Other traditional banks have also dabbled in the student loan segment through subsidiaries. The Citizens Bank has a fully-fledged lending arm catering for student loans and other consumer loans outside its mainstream banking business dubbed ‘Citizens One.’ One of its unique aspects is the availability of lending to international students through a co-signer arrangement. Even neobanks like Discover also have a student loan lending arm with no origination or late fees proposition that is especially popular with borrowers. Due to their long experience in consumer lending, especially through credit cards, Discover has managed to apply this know-how well in the student loans category by providing flexible payment options for borrowers experiencing financial hardships.
Other FinTech companies also offer these loans in partnership with regular banks. Ascent, for example, offers student loans underwritten by Richland State Bank (RSB). Its 24-month forbearance period is longer than many lenders in the market. Multiple in-school repayment alternatives are available for co-signed options, including interest-only, flat-fee, and deferred options.
But there are new FinTech companies that have taken on the student loan business all on their own without direct legacy bank backing. Services like Commonbond have revolutionized student loans by applying data analysis and AI to provide superior services. Founded in 2012, it has advanced loans of over $ 3 billion, which is not an amount to sneer at, considering it is still technically a startup. It was also able to add to its services the capacity to refinance loans through the acquisition of Gradible in 2016.
One of Commobond’s biggest competitors is SoFi, which started as a personal finance company but is now a fully-fledged consumer lending company with everything from mortgages to student loans and an investment company giving investment advice, managing retirement accounts, and interestingly, even cryptocurrencies. But its great strength lies in student loan refinancing, a business it has been in since 2013.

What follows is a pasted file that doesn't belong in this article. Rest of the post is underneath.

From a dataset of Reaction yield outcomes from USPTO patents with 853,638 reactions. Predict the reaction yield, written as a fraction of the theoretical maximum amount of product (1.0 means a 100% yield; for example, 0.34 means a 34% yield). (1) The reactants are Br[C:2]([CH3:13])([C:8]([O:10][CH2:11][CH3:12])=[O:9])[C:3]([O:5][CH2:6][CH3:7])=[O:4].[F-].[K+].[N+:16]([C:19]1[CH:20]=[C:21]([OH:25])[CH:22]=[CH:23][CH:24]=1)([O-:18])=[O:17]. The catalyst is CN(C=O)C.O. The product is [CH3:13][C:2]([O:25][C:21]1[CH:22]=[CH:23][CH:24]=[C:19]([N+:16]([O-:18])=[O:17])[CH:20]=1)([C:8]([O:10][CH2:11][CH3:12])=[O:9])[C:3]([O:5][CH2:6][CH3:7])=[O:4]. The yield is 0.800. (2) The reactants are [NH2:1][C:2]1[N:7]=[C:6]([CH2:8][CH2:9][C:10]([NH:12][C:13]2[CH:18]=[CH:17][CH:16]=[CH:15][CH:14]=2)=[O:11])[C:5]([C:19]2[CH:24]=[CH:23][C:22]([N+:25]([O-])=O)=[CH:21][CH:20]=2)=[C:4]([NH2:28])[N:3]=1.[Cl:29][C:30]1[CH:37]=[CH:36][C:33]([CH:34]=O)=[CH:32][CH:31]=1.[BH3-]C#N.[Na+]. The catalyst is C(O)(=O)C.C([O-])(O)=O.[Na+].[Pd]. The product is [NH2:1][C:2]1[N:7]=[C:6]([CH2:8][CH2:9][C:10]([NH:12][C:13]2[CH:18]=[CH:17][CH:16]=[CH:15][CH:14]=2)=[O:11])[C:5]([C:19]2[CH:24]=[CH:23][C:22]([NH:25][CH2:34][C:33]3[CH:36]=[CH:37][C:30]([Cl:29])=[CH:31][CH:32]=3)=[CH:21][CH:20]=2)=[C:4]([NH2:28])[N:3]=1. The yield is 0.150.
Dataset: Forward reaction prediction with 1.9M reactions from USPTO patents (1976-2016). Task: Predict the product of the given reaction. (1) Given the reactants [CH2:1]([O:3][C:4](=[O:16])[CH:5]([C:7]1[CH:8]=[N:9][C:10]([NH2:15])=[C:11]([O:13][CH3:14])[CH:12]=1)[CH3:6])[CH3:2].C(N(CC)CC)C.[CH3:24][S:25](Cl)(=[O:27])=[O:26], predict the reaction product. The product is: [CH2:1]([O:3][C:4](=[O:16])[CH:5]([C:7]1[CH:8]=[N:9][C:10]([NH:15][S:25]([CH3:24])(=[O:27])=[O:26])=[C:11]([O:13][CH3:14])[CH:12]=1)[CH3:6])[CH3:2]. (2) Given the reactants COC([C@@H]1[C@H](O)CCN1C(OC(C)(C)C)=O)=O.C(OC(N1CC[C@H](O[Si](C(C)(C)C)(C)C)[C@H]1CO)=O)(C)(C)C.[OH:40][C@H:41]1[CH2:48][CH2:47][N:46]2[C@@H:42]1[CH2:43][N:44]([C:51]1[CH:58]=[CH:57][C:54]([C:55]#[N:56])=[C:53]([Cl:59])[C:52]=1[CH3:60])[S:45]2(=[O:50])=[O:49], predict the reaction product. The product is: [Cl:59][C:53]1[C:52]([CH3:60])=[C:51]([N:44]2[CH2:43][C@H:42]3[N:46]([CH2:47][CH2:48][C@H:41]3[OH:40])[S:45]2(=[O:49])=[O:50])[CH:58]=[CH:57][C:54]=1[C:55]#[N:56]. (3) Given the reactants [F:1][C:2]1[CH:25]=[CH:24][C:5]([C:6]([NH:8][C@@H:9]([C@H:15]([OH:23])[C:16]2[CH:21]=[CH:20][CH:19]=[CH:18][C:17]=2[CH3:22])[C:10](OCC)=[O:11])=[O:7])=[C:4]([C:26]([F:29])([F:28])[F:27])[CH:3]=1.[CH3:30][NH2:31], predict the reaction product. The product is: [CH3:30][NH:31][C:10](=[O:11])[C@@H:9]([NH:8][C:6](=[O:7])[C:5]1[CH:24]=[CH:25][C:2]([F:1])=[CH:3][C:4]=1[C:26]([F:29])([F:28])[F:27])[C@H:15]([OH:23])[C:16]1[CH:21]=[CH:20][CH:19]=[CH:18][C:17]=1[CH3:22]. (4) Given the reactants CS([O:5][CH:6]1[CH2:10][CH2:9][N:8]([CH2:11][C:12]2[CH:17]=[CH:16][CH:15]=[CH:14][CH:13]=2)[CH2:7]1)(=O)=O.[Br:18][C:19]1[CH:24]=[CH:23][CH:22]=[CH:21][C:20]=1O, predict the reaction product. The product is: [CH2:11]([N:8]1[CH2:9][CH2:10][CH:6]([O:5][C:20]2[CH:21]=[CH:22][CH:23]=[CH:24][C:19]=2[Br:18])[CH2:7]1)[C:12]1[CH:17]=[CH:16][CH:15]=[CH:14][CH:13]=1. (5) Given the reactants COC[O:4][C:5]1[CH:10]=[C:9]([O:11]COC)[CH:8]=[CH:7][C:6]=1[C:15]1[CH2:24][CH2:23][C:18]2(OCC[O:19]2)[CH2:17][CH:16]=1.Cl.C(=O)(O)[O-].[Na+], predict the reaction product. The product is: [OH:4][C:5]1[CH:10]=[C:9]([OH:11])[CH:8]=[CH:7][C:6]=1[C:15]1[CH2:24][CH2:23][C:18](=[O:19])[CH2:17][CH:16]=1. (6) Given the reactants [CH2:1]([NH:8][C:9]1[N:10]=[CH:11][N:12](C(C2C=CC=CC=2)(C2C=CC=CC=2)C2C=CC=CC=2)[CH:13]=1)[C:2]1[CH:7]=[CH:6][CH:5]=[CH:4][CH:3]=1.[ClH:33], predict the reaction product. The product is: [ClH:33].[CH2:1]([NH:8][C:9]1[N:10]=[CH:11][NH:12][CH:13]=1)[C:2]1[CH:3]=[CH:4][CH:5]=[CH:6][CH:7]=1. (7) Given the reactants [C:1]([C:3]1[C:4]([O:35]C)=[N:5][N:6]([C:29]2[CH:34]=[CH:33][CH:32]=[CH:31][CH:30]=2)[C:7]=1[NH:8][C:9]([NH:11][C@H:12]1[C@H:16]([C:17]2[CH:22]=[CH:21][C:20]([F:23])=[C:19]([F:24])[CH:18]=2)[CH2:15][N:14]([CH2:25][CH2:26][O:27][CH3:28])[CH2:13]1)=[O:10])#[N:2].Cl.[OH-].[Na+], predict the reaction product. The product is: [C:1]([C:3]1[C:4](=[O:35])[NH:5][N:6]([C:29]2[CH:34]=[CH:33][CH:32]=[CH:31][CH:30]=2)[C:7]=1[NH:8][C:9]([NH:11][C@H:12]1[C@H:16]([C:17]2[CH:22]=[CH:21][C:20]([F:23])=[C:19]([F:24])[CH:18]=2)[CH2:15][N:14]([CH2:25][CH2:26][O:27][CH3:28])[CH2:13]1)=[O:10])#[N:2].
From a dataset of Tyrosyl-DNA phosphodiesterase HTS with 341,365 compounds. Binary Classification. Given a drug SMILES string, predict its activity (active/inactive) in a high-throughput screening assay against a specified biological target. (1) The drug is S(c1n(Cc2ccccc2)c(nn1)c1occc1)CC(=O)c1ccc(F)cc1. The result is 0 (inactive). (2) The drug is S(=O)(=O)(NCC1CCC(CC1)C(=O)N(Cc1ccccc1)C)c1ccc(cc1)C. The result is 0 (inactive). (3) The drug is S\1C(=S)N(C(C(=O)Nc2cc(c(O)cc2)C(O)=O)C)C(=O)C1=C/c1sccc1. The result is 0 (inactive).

Other FinTech companies specialize in helping users arrive at a better decision by providing them with research tools. Credible has created a marketplace that brings together multiple lending providers enabling the borrower to receive competitive, personalized offers from vetted lenders in real-time. Gradifi is another solution that, besides helping users refinance their loans, enables employers to incorporate loan repayment as a benefit, which is a powerful tool for employee retention and motivation. Perhaps one of the most interesting in this category is FutureFuel, a powerful financial management tool that makes small, everyday financial actions count towards student debt repayment. With an easy-to-use platform, one can add their existing loans and commit to several interesting actions, including using spare change to pay down student loans, recruiting friends & family to join in the action towards paying down the loan, and assessing various options for refinancing and even debt forgiveness.
We have barely scratched the student loan industry’s surface here—we will go deeper into this segment in future articles. For now, we can conclude that barring any drastic political actions, such as blanket student debt forgiveness that has been mooted in various political circles, the student debt market is here to stay and continue to grow. The massive student loan segment, with $1.6 trillion outstanding debt (second only to the mortgage debt segment), provides an interesting and exciting area of innovation and growth for FinTech companies.